By Sheila J. Leis, MS, RN-BC
This course is 1 contact hour
Course must be completed by April 15, 2019
Goals and objectives:
The goal of this continuing education program is to enhance nurses’ ability to prepare for and participate in job interviews. After studying the information presented here, you will be able to:
  1. Identify at least four strategies for preparing for an interview
  2. Select the best responses to typical interview questions
  3. Choose appropriate questions to ask an interviewer educational activities are provided by OnCourse Learning. For further information and accreditation statements, please visit
. The planners and authors have declared no relevant conflicts of interest that relate to this educational activity. OnCourse Learning guarantees this educational activity is free from bias. See
“How to Earn Continuing Education”
to learn how to earn CE credit for this module or visit
Complete course and take the test
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Types of interviews
Setting up the interview
When you schedule your appointment, find out as much as you can about your future interviewer, such as title, department, and contact information. Ask about the interview, such as where it will be conducted, who will be participating in it, how long it will take, and what you should bring. Schedule your appointment when you’re at your best — early in the day if you’re a morning person or in the afternoon if you’re not. Don’t forget to get detailed directions and parking information ahead of time; a trial run to the facility at the same time of day as your interview is helpful if you’ve never been there before. It’s a good idea to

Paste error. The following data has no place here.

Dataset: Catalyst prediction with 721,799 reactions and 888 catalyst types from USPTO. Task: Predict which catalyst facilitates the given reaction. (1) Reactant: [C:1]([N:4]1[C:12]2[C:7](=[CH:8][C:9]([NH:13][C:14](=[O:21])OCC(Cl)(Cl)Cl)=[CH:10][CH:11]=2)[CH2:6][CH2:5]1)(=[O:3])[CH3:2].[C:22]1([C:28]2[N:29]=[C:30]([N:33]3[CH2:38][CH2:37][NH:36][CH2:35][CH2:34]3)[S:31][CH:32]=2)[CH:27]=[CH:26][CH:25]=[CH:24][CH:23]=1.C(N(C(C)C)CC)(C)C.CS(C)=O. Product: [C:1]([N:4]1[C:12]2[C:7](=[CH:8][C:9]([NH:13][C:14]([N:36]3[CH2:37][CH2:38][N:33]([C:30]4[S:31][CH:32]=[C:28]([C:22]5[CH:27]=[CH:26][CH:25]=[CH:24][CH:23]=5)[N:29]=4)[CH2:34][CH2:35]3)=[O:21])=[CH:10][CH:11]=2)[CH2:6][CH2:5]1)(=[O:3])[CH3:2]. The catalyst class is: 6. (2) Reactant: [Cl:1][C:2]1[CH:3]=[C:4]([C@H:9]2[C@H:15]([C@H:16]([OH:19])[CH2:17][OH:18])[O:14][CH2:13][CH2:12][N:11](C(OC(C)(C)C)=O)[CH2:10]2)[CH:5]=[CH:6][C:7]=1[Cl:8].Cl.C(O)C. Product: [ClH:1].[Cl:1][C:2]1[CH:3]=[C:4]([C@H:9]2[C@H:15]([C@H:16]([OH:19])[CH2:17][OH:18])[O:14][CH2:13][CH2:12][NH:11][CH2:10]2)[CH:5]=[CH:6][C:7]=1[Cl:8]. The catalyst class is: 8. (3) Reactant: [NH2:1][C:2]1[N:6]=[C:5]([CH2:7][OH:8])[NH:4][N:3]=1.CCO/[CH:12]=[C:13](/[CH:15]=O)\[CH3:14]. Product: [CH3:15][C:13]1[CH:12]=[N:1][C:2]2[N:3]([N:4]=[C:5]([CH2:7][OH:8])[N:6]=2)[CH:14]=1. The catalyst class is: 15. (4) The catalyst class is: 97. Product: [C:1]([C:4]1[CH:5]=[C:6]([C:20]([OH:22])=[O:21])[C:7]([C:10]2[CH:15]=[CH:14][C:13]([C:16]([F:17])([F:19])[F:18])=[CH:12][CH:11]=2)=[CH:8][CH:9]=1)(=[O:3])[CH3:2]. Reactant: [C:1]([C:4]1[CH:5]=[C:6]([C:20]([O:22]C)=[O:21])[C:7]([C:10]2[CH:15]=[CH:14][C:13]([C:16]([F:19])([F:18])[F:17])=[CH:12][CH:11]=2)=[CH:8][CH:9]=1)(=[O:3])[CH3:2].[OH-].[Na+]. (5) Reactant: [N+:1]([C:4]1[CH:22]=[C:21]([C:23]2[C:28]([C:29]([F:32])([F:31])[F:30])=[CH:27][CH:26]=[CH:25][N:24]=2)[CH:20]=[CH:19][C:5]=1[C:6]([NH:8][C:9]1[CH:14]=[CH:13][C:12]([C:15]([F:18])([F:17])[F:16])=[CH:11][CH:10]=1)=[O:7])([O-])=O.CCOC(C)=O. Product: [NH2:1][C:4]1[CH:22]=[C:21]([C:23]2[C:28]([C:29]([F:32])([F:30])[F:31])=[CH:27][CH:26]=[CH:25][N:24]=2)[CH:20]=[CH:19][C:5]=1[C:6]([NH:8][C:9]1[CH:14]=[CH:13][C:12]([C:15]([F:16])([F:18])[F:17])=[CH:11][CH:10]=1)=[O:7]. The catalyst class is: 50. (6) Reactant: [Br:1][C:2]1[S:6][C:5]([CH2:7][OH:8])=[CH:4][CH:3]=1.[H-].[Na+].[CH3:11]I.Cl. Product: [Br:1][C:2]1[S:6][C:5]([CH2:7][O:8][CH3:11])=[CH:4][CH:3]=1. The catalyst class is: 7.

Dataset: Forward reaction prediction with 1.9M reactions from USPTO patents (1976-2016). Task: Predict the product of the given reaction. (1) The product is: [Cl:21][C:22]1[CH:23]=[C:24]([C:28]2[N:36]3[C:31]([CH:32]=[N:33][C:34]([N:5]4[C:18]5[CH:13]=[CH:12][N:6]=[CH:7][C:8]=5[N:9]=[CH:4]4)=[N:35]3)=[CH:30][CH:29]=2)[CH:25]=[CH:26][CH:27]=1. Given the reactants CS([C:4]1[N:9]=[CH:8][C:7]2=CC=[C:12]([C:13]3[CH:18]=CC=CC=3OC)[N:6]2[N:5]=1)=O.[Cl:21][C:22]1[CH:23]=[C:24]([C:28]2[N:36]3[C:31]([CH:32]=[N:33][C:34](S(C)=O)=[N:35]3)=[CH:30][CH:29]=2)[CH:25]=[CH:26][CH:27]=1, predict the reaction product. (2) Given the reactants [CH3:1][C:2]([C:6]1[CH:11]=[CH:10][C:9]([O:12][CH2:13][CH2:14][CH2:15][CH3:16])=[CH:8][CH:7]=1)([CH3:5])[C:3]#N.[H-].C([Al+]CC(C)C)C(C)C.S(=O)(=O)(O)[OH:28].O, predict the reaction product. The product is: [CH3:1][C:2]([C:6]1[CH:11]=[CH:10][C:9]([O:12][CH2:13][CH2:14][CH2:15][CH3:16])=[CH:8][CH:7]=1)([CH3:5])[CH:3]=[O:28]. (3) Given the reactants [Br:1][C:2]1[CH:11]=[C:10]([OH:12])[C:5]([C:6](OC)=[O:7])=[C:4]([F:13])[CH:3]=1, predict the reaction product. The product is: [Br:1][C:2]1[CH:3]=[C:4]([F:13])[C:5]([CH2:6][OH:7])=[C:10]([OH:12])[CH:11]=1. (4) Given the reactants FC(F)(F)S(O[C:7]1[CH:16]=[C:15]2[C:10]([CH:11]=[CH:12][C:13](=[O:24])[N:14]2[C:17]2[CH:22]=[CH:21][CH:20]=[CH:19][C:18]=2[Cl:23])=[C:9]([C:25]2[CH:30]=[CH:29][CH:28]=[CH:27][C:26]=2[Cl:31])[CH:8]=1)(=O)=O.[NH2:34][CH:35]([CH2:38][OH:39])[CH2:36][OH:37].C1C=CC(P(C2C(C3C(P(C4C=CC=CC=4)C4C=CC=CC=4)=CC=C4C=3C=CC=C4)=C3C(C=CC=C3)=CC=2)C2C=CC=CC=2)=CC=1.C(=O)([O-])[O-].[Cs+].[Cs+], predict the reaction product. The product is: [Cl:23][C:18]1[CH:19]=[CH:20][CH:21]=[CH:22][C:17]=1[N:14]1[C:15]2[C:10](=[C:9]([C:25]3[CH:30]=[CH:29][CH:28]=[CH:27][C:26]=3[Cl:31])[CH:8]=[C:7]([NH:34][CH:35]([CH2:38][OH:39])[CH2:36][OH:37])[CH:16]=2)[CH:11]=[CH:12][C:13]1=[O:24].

update your resume
or curriculum vitae (CV) and to get an application form ahead of time so you can complete and copy it before you go. Check your interview materials for any mistakes or misspellings and have someone else review them for another opinion. For information on how to write a CV, go to
Be ready for the interviewer’s questions. Interviewers ask three basic kinds of questions:
  • Background questions
    ask for elaboration and clarification of information on your resume or CV; for example, for a new graduate, “What was your favorite clinical experience?” For an experienced nurse, the interviewer might ask, “What did you particularly like about your last position?”